You may get a headache when Sunpass goes down for a week — but you still have to pay

SunPass sensors at the old toll signs on the Northbound I-95 Express lanes between I-195 and NW 61st Street in 2008.
SunPass sensors at the old toll signs on the Northbound I-95 Express lanes between I-195 and NW 61st Street in 2008. Miami Herald file photo

Traveling Florida's roadways in June?

Of course you are.

You may notice some glitches in paying for toll roads and parking at airports and stadiums if you're a SunPass user.

Florida's statewide SunPass toll system will be down for maintenance from June 5 to June 11, SunPass posted on its website and alerted its customers through emails on Tuesday.

According to SunPass, the system maintenance is the next phase of implementation of the Centralized Customer Service System. The update will consolidate the back-office customer service systems that support Florida's Turnpike Enterprise, Miami-Dade Expressway Authority and the Tampa Hillsborough Expressway Authority.

SunPass spokesman Chad Huff said there are 6.5 million active accounts so that adds to the complexity and scope of the work. Along with the website, the phone and computer systems are getting an overhaul.

During the week-long maintenance period, motorists will still be able to use their SunPass transponders to access toll lanes and these transactions will be billed once the system is back online.

But customers who use SunPass Plus Parking transponders to pay at airports — such as Miami International, Fort Lauderdale-Hollywood International and Palm Beach International airports — or at stadiums such as Hard Rock in Miami Gardens, will have to find an alternate payment method if you enter a lot prior to the 7 p.m. shutdown on June 5 and want to leave before the system is scheduled to be online again at 9 a.m. June 11.

(There are no major events booked at Hard Rock Stadium in June, so unless you're trying to get a huge jump start on parking for the Aug. 18 Taylor Swift concert — and you can't do that anyway — that's one concern off your plate.)

Orlando International Airport is the exception. SunPass transponders will hold transactions during the maintenance period and submit afterward at the Orlando Airport.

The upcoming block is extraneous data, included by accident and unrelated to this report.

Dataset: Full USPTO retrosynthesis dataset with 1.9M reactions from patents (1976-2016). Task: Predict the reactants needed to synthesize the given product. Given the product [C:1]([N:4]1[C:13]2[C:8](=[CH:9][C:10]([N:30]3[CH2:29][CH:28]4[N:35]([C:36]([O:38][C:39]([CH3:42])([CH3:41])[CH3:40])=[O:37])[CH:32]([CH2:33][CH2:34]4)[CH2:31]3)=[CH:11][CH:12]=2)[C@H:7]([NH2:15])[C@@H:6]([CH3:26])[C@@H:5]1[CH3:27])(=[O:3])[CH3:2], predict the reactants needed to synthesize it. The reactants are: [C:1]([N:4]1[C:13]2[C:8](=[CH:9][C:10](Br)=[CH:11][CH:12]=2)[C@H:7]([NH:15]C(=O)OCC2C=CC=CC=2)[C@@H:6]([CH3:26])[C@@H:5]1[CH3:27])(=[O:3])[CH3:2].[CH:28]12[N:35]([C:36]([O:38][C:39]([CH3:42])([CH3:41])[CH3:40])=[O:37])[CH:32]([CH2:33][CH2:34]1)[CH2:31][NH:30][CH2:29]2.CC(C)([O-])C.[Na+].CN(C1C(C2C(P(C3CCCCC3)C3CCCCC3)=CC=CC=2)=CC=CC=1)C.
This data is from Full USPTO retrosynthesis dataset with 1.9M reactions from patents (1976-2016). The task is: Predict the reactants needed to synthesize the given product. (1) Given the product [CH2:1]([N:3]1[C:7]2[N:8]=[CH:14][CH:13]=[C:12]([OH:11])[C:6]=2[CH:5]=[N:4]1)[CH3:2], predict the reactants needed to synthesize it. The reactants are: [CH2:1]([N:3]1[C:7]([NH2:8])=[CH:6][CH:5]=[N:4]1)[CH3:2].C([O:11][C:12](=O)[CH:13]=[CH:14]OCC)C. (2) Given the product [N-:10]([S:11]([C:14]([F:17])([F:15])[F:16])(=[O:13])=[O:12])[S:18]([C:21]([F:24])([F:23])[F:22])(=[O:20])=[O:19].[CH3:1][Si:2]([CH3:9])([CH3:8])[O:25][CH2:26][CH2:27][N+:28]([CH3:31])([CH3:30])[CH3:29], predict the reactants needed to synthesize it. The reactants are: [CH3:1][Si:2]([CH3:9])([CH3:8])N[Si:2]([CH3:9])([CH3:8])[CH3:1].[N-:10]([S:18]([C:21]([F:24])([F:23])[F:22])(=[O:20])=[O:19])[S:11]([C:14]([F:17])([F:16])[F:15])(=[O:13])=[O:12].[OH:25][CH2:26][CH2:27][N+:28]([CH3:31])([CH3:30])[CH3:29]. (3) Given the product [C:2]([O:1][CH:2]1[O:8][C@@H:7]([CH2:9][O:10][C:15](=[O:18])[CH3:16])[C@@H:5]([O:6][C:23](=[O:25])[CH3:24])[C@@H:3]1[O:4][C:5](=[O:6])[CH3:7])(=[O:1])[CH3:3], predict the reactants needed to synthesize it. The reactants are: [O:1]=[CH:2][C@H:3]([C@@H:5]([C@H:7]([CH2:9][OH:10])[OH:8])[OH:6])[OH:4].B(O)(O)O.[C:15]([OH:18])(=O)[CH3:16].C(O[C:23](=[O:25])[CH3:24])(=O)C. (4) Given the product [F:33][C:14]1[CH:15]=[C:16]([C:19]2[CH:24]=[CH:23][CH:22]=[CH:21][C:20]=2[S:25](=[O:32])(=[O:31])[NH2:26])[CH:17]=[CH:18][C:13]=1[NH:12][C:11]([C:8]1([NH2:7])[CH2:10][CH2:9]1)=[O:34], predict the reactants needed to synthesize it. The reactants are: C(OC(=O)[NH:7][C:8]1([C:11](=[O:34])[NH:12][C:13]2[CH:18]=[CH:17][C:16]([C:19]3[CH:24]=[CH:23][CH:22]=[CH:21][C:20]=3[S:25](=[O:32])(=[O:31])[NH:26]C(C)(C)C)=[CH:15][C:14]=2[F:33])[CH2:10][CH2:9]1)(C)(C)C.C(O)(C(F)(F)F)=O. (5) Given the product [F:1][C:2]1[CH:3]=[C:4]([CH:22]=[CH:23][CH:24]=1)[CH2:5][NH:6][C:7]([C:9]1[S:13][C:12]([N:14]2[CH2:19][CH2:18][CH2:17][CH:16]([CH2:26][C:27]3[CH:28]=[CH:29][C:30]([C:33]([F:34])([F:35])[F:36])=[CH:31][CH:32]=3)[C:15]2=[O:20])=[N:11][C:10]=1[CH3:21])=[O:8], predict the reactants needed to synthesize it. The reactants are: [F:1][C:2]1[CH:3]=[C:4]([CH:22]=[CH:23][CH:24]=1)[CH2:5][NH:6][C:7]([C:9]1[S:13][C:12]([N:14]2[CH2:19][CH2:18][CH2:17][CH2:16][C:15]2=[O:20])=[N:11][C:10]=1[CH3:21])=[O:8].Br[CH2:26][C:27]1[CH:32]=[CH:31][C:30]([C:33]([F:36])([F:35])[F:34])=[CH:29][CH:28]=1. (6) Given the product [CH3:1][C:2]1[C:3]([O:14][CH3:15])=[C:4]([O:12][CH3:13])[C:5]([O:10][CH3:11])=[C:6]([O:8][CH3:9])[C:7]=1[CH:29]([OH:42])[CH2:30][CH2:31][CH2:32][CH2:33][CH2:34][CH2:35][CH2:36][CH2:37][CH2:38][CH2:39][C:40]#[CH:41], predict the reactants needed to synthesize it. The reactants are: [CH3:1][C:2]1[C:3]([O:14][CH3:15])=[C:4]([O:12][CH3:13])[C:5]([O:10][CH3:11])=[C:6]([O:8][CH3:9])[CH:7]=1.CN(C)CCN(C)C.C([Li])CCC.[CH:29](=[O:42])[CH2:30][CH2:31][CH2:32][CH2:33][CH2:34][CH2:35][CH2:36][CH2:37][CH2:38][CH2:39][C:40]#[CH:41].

These changes during the maintenance period will require action on the part of some SunPass users.

SunPass email.PNG
SunPass sent out emails to its customers to warn of a system shut-down for maintenance from June 5 to June 11, 2018. SunPass

If you don't use the automatic Easy Pay option to replenish your account via deductions from a credit card and you replenish manually, you'll need to do so before 7 p.m. June 5 to ensure that you have a sufficient balance during the maintenance period if you expect to travel SunPass routes in that week.

Huff said that if drivers dip into negative balances during the week the system is down, "as long as their SunPass account was in the black before the week begins," no additional fees will be charged if the customer "takes care of a negative balance in a timely fashion after the maintenance period ends."

System maintenance will impact all SunPass call centers, walk-in centers, the SunPass website, the Toll-by-Plate website, mobile applications, SunPass Plus parking, cash replenishment kiosks, activation kiosks at Florida welcome centers and invoice and traffic citation payments for SunPass violations.

You also won't be able to purchase a new transponder during the maintenance period from SunPass or at welcome centers or service plazas. You can buy a transponder at several retail outlets, including Publix, Walgreens, CVS, AAA Auto Club South, Navarro Discount Pharmacy and Sedano's Supermarket, but you won't be able to activate the device during the down time.

Account updates and changes will be disabled, too, so you will have to either make your fixes before the maintenance starts or wait until SunPass is back online.

For more details visit the SunPass site.

In February, SunPass frustrated some users when it billed their accounts for several charges dating back to October 2017. SunPass blamed Miami-Dade Expressway Authority for not posting charges when they occurred.

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